Not everyone is fortunate enough to have a life-changing moment of clarity that defines their career. And even fewer people have one that involves cutting the head off a chicken.
But when you talk to people in the culinary world, nearly everyone's had that "aha" moment when they realized that they were okay with their fingers smelling like garlic for the rest of their lives. We asked 16 chefs to share the experience that forever changed the course of their lives, making free weekends a thing of their past. Here are their tales.
Credit: Flickr/Baron Valium
Ming Tsai, Blue Ginger (Wellesley, MA)
"My parents weren't home, and friends of the family that were passing through town stopped by. I invited them in and asked them if they'd eaten, they had not. I went into the kitchen, looked in the refrigerator, and found leftover rice and made them fried rice. I had never made it before, but had watched my parents and grandparents make it hundreds of times. I served it to the guests and at that moment realized that I could make people happy with food."
Tom Colicchio, Craft (New York, NY)
"I was 15 years old, and my father suggested I should become a chef. The support of my parents was a huge first step. They knew I had a passion for cooking, and having their support was essential to finding success in my career."
Graham Elliot, G.E.B. (Chicago, IL)
"I always wanted to work with my hands, and was in the middle of the rebellious, punk-rock phase of my life (which has now entered its third decade). Working as a dishwasher at age 17, I fell in love with the energy of the kitchen. The camaraderie, bonding, and commitment. The dedication to pushing yourself to the limits, all of these made me realize I didn't just want to commit myself to my relationship with food, but absolutely needed to!"
Tim Love, Lonesome Dove (Dallas, TX)
"My first 'aha' moment was when I was working on my father's farm. I realized that I had all of this knowledge about produce without even trying to learn. That's when you know you have a real passion, when you are absorbing information and applying it productively without even noticing. Then once I had my first shift on the line, it confirmed that I made the right choice. I was just making salads and I fell in love with the pressure and energy associated with the kitchen."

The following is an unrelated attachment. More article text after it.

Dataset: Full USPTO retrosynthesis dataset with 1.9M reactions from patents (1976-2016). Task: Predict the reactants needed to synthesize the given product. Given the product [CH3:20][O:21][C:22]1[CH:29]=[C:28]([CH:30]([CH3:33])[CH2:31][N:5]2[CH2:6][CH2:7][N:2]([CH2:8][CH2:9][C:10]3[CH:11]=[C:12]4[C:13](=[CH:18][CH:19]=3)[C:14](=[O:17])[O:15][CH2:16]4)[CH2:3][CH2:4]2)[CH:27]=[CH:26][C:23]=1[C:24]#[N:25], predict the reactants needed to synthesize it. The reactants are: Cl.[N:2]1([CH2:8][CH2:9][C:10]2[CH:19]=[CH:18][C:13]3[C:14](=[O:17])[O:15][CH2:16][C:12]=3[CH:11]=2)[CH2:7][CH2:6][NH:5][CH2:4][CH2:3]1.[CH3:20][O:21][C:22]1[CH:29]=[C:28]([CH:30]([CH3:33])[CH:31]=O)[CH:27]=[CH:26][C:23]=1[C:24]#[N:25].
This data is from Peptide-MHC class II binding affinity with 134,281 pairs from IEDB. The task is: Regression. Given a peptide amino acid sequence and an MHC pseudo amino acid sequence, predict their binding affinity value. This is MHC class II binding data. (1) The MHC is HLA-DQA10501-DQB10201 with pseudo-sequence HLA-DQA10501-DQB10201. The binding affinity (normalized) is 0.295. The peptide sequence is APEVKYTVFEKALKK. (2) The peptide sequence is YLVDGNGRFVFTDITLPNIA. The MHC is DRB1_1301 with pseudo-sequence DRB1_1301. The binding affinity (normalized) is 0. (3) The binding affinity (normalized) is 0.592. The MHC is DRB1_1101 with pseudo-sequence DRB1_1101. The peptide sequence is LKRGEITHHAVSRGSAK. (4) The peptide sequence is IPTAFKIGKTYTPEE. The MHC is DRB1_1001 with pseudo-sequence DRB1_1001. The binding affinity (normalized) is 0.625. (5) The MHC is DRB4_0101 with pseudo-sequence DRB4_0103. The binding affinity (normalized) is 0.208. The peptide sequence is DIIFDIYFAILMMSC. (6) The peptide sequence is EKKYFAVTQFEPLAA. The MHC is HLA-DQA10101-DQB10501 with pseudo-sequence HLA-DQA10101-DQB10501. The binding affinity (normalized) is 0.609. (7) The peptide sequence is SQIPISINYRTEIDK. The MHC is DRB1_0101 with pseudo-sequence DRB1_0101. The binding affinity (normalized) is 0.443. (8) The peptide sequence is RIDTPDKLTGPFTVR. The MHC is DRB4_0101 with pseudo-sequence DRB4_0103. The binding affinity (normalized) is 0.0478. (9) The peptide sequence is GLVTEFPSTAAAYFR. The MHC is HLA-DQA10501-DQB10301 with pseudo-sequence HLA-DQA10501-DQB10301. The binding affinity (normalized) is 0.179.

Josh Habiger, Pinewood Social (Nashville, TN)
"When I was about 15 years old, I was working at a diner called Kay's Kitchen in St. Joseph, MN as a dishwasher for $4.25/hr. When I would get the dish area all caught up, I would run up to the line to ask the cooks questions. Shortly after that, the owner of the restaurant gave me training shifts to be a cook. On my first day, a ticket came in for over-easy eggs. The guy who trained me told me we had the opportunity to make the perfect over-easy eggs. Every time we saw that order, we had the same opportunity. I really like that attitude to always give yourself the opportunity to be better. That was when I decided I wanted to cook. And when I saw Charlie Trotter's first cookbook... that was when I decided I wanted to be a chef."
Michael Ferraro, Delicatessen (New York, NY)
"When I was 18, I was enrolled in community college and didn't really know what I wanted to do as a career. At that time, my older brother was opening a bar and grill in Hamden, CT. We ran the kitchen and took care of the back-of-house operations. About six months in, I found myself spending more time there than studying for college. That was my 'aha' moment, when I realized how much I enjoyed being in the kitchen. I applied to the Culinary Institute of America and left everything behind."
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